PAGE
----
Here are our picks for the top stories:

Mismatch Is Ideal Match for Immunotherapy: Our top pick was also selected by the New York Times as one of 17 things that happened for the first time in 2017. Ludwig Center and Bloomberg~Kimmel Institute for Cancer Immunotherapy investigators linked a DNA spell-checklike error, known as mismatch repair deficiency, to response to immunotherapy, leading to FDA approval of the drug pembrolizumab for patients whose cancers contain this genetic repair defect. It is the first time a drug has been approved based on a specific genetic profile without regard to where in the body the cancer started. Dung Le, M.D., led the clinical trial that prompted the FDA approval. Read more.

Lung Cancer Patients Beating the Odds: Kimmel Cancer Center and Bloomberg~Kimmel Institute lung cancer experts led the clinical trial that produced the data used to earn the FDA approval for the immunotherapies nivolumab and prembrolizumab. “These results represent a landmark in the history of immunotherapy in cancer. Results showed immunotherapy could be used to treat common cancers and brought it out of the realm of specialized treatment into the broader realm of oncology. Nivolumab has produced the longest follow-up to date of an immune checkpoint inhibitor. Five-year overall survival quadrupled in nonsmall-cell lung cancer, compared with what we would expect from chemotherapy,” says Julie Brahmer, M.D., director of the Thoracic Center of Excellence. Read more.

Standouts at AACR Meeting: Kimmel Cancer Center researchers received top honors at the American Association for Cancer Research (AACR) annual meeting and cancer center deputy director Elizabeth Jaffee, M.D., was named president elect of AACR.  Read more.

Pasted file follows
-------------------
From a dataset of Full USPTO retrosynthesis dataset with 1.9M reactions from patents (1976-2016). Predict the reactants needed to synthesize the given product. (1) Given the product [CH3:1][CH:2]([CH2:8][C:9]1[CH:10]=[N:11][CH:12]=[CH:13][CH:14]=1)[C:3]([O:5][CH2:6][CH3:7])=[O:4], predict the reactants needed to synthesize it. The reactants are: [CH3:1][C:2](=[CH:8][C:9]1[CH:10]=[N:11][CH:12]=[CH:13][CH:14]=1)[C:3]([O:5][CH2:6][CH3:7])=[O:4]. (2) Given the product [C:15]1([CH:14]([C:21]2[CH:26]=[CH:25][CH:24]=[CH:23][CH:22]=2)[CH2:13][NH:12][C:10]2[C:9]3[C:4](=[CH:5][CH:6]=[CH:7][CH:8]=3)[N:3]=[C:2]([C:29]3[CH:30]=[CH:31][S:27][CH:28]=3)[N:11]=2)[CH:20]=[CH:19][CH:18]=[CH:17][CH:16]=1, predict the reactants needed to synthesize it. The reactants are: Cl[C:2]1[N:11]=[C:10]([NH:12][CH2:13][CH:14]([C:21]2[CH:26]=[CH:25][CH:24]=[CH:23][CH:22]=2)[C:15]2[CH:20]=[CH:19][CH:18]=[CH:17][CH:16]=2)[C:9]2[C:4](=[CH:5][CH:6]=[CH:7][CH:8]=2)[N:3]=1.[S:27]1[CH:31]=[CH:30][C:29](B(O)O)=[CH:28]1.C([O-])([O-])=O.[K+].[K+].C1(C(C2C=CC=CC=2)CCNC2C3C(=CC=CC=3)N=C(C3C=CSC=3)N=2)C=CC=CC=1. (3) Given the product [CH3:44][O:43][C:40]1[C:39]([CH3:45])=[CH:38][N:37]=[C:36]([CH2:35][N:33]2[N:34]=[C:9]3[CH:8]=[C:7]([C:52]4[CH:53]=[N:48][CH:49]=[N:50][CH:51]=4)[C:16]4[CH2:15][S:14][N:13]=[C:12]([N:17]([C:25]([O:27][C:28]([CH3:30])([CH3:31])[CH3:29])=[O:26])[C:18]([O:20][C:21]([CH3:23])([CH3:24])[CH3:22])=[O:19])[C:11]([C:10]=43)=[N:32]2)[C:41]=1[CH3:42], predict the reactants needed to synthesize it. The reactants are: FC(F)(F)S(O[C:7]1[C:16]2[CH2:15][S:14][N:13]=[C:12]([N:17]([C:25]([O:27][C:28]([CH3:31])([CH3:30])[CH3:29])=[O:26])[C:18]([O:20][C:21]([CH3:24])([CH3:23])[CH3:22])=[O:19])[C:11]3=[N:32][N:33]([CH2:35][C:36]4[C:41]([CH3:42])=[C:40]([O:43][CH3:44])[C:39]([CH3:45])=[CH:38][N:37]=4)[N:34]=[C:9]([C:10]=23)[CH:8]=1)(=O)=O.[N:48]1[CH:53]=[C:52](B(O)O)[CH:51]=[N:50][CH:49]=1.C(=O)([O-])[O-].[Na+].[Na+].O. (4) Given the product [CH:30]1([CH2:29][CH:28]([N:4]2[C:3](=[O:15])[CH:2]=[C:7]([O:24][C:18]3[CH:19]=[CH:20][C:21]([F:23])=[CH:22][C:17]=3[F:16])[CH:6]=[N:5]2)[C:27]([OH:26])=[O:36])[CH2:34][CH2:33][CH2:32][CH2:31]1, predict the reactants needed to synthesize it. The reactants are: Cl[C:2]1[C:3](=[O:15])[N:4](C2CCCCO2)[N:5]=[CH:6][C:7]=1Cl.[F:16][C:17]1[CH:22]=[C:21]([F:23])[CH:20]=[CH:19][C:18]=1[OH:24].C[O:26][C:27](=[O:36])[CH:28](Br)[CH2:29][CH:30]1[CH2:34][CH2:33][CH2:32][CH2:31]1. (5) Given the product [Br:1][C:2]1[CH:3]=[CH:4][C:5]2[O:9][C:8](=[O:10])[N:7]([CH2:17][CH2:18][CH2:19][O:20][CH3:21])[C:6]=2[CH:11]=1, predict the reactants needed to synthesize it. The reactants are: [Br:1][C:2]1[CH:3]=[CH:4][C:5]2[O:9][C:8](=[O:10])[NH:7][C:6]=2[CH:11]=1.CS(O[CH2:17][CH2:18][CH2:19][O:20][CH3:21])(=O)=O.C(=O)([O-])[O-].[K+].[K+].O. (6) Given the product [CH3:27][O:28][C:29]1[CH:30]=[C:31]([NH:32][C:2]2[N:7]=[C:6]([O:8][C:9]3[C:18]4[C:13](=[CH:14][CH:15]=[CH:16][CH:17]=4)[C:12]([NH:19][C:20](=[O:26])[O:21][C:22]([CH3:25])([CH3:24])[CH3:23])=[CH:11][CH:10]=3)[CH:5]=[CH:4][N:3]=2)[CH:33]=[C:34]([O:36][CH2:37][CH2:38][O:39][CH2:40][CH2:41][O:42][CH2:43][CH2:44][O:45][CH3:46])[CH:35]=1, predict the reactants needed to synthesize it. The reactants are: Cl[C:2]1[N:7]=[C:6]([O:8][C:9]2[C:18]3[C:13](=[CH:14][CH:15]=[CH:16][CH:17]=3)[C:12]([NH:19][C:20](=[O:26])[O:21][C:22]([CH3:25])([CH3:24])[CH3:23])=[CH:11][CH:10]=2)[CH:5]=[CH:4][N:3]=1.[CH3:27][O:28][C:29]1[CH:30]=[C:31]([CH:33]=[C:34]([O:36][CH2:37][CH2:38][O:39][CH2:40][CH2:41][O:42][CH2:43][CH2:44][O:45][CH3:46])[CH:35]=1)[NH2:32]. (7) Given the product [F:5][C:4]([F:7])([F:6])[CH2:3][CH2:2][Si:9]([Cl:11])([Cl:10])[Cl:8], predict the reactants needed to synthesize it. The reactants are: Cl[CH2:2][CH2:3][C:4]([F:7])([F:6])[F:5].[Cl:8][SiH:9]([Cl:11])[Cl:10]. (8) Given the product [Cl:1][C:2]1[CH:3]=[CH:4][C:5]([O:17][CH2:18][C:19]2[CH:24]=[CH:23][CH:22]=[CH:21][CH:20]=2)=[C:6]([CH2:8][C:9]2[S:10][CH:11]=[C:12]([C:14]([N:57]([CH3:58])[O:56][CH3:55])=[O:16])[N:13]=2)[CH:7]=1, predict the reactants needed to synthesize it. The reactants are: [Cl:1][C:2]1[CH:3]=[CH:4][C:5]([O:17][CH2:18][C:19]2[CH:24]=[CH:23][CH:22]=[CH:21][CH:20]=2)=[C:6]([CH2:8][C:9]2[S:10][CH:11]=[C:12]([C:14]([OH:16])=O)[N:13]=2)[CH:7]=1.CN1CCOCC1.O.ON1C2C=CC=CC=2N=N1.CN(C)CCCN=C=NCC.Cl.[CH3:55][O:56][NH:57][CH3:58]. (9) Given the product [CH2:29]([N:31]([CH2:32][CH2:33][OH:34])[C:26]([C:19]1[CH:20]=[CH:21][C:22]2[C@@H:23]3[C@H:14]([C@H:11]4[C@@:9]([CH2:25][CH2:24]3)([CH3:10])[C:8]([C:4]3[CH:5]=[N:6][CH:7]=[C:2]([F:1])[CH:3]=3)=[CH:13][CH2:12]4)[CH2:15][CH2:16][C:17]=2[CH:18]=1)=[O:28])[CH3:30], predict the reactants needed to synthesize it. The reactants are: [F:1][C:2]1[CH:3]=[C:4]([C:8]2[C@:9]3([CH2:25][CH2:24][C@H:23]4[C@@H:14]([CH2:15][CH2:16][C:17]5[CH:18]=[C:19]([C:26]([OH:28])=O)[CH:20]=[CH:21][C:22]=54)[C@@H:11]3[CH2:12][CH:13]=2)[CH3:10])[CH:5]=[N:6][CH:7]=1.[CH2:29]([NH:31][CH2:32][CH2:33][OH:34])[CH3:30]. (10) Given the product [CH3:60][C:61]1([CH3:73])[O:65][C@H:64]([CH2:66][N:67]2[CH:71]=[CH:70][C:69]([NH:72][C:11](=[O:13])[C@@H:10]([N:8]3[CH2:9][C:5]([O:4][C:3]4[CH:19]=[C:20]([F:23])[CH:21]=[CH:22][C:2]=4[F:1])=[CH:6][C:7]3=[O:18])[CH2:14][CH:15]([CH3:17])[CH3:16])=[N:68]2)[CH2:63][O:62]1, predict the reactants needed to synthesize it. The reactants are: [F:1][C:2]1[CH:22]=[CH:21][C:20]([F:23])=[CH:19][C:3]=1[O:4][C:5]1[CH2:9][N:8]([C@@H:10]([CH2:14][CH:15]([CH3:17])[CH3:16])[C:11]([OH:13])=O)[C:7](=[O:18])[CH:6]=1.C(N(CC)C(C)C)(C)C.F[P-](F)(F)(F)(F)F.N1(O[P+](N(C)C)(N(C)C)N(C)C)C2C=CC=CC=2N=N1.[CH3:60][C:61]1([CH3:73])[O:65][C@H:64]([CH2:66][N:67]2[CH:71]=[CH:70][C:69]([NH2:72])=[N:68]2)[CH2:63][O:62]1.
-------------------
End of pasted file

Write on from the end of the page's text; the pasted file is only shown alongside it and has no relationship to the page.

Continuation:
Pediatric Oncology Leads Precision Medicine Approach for Sarcoma: Pediatric Oncology researchers are translating laboratory research on signaling pathways into a clinical trial. Certain mutations in signaling pathways give cancer cells escape routes that contribute to treatment resistance. This may be at play in a small subset of sarcomas and other pediatric cancers. A clinical trial of a drug called trametinib that targets key mutations in these signaling pathways to cut off cancer’s escape routes. Drawing upon the Kimmel Cancer Center’s leadership in cancer gene discovery, the researchers will use precision medicine techniques to select patients whose tumors contain the genetic signature that predicts for cancers most likely to respond to the drug. Read more.

Radiation Oncology Researcher Finds Unexpected Cancer Target: Marikki Laiho, M.D., Ph.D., developed a drug that goes after a type of cellular machinery called POL 1. It is fundamentally important for every cell, so until her discovery, it was not considered an actionable target for cancer therapy. Laiho proved that cancer cells rely on it more than normal cells, so it was possible to interfere with the pathway without causing excessive damage to normal cells. The drug, called BMH-21, which targets POL 1, could be translated into a new treatment in a little over a year. In ongoing laboratory and animal studies, the drug functioned better against cancer cells than many FDA-approved cancer drugs. Read more.

Random Nature of Cancer Revealed: A new study, found that random, unpredictable DNA copying “mistakes” account for nearly two-thirds of the mutations that cause cancer. The research is grounded on a novel mathematical model based on DNA sequencing and epidemiologic data from around the world. Read more.

Read all of the Kimmel Cancer Center news for 2017.

Find all of the year’s publications.

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